Route 35 in Montana made me homesick. I was savoring the passenger seat of a friend’s car as we headed towards Glacier National Park, where the rain would ultimately deter us from camping and send us to the small town of Whitefish 25 miles southwest. Trees shot up out of the expanse as we skirted Flathead Lake, and I could have sworn we were driving through the wooded backroads of my hometown in Connecticut. Nostalgia pulled at the inside of my mouth like bittersweet candy.
Many people have asked me if it gets lonely traveling alone, and my answer has always been no. Since leaving home, I’ve pined for my family, friends, and that New England red that’s missing from fall foliage everywhere else, but aside from three days with only a few distant bison for company in Badlands National Park, I haven’t felt much loneliness – in fact, I was lonelier before I left. This coming January would have marked five years of living by myself in a one-bedroom apartment in a city I no longer felt connected to. Most of my work days were spent on my own, writing at my desk or pulling weeds in unpeopled flower beds. My life was structured for aloneness.
This trip, on the other hand, was built around people. Rather than racking up bills at hotels, I’ve asked to stay on couches and in hammocks, tents, and guest rooms. I planned each destination with a reunion in mind, or with the intention of discovering a place a loved one had left a part of themselves in.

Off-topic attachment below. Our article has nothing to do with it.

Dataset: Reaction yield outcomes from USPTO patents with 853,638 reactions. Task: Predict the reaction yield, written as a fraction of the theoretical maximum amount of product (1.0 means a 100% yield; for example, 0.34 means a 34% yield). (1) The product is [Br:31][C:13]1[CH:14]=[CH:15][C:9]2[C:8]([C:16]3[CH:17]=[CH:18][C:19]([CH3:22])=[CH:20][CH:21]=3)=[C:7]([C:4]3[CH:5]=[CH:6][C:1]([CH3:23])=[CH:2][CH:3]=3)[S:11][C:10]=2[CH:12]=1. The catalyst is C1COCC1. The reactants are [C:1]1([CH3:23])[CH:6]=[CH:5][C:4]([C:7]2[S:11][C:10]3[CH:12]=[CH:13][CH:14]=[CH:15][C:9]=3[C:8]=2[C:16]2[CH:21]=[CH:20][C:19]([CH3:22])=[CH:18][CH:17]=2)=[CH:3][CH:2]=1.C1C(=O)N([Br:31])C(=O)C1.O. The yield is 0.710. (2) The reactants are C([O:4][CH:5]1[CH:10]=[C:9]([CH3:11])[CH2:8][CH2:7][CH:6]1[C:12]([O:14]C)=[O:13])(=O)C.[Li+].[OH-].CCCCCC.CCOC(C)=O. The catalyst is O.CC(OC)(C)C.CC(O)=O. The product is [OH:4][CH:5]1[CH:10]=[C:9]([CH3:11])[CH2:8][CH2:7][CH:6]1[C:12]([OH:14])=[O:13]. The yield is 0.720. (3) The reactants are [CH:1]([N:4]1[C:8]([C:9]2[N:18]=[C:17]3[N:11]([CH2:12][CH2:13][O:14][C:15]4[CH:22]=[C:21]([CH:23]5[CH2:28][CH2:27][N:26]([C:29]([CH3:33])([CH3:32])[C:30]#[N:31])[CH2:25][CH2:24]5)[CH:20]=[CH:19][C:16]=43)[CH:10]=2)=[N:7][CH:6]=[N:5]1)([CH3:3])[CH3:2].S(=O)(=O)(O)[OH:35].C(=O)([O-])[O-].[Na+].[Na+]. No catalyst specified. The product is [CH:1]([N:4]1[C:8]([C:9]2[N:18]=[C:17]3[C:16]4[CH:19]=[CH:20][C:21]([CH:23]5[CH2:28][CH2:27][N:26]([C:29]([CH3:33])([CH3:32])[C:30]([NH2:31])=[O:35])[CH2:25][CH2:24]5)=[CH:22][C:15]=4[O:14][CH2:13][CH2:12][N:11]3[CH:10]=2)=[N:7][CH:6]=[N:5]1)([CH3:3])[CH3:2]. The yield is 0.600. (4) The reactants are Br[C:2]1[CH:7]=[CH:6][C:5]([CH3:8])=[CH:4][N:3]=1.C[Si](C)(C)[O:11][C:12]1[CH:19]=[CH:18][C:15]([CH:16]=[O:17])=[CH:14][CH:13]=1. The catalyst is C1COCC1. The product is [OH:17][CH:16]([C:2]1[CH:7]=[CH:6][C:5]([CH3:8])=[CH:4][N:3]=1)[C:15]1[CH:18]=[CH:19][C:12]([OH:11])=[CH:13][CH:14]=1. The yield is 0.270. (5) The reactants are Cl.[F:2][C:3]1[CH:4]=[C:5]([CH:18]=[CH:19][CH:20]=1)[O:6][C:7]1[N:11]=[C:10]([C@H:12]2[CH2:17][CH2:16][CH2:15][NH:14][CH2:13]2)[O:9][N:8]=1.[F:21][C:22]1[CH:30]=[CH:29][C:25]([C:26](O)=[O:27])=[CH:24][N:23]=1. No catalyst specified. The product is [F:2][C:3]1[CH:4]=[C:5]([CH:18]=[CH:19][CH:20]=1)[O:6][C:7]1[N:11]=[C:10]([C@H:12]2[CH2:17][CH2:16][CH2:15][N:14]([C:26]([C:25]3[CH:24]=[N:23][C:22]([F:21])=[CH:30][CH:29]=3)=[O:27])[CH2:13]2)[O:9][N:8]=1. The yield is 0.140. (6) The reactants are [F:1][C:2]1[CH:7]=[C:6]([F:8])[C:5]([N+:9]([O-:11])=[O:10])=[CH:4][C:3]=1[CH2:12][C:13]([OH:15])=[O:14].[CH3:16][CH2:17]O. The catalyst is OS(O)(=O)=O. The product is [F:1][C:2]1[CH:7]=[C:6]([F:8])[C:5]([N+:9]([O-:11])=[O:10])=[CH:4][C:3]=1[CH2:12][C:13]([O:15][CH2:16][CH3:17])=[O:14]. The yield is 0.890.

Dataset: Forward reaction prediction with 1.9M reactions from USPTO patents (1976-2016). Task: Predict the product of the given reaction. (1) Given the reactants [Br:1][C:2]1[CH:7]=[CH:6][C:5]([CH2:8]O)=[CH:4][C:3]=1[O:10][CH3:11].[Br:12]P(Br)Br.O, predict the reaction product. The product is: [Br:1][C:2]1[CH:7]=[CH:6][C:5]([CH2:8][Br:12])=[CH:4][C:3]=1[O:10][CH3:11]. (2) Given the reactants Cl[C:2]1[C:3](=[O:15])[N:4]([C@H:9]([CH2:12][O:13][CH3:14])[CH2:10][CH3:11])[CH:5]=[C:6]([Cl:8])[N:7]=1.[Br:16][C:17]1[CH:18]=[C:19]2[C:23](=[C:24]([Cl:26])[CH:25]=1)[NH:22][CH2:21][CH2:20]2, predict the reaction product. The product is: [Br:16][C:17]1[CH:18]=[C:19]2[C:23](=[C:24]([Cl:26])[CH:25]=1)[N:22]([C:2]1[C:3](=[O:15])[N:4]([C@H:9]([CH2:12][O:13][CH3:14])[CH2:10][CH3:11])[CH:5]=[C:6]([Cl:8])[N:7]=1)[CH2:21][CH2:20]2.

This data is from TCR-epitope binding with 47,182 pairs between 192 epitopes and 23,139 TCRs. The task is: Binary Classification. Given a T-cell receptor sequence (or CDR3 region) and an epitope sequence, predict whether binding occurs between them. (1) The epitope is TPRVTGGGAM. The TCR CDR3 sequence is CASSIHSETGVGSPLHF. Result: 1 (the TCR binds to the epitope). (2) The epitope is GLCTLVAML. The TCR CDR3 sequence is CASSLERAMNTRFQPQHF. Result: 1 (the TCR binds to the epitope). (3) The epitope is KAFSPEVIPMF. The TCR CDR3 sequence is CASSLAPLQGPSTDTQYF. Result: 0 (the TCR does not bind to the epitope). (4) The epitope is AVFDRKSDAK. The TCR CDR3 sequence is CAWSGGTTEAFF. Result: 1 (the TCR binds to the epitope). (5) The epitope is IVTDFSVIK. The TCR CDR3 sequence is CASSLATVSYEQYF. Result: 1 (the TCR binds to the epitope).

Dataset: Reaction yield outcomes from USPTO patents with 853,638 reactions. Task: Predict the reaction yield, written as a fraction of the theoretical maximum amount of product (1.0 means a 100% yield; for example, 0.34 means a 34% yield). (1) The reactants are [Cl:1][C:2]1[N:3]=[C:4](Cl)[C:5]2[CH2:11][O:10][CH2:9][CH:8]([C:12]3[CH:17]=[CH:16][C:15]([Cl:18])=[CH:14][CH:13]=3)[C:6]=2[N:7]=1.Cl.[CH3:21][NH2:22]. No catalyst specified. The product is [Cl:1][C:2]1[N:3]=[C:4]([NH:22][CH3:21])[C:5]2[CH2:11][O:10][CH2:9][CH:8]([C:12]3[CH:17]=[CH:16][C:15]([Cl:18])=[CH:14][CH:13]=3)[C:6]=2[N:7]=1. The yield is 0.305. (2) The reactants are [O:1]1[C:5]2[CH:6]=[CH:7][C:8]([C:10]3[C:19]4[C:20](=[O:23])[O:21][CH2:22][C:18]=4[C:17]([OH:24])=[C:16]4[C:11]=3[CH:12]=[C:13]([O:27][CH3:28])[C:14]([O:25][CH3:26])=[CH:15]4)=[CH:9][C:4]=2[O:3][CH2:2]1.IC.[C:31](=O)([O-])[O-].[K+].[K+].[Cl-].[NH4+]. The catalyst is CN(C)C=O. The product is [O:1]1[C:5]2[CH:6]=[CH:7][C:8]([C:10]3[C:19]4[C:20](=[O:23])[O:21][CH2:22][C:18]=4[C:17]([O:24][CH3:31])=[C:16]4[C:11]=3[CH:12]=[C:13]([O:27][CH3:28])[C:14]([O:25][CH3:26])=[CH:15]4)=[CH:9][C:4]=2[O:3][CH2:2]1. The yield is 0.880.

In Vermont, one of my mom’s oldest friends drove me by the cornfield I had gotten lost in as a little girl. I stopped in Maine to spend time with a friend and his fiancée on their farm, a visit I had been putting off for years. In the Adirondacks, I returned to Lake Placid Brewery, where the memory of the colossal Ubu Ale-induced hangover I earned on a weekend trip with friends the year before still felt too recent for anything other than a Pilsner. In Chicago and Seattle, I reminisced over decade-gone debauchery with people I met as a college student abroad in Australia.
I have endured a good amount of gritty, solitary pavement time – the 10 hours between the Badlands and Bozeman, Montana, the teary three-and-a-half hour drive to Pittsburgh post-fender bender, a few nights curled up in the backseat of my car in various hospital parking lots. But these stretches of aloneness have served as the stitching between times of togetherness with old friends and new, a togetherness I didn’t realize I needed until I had it.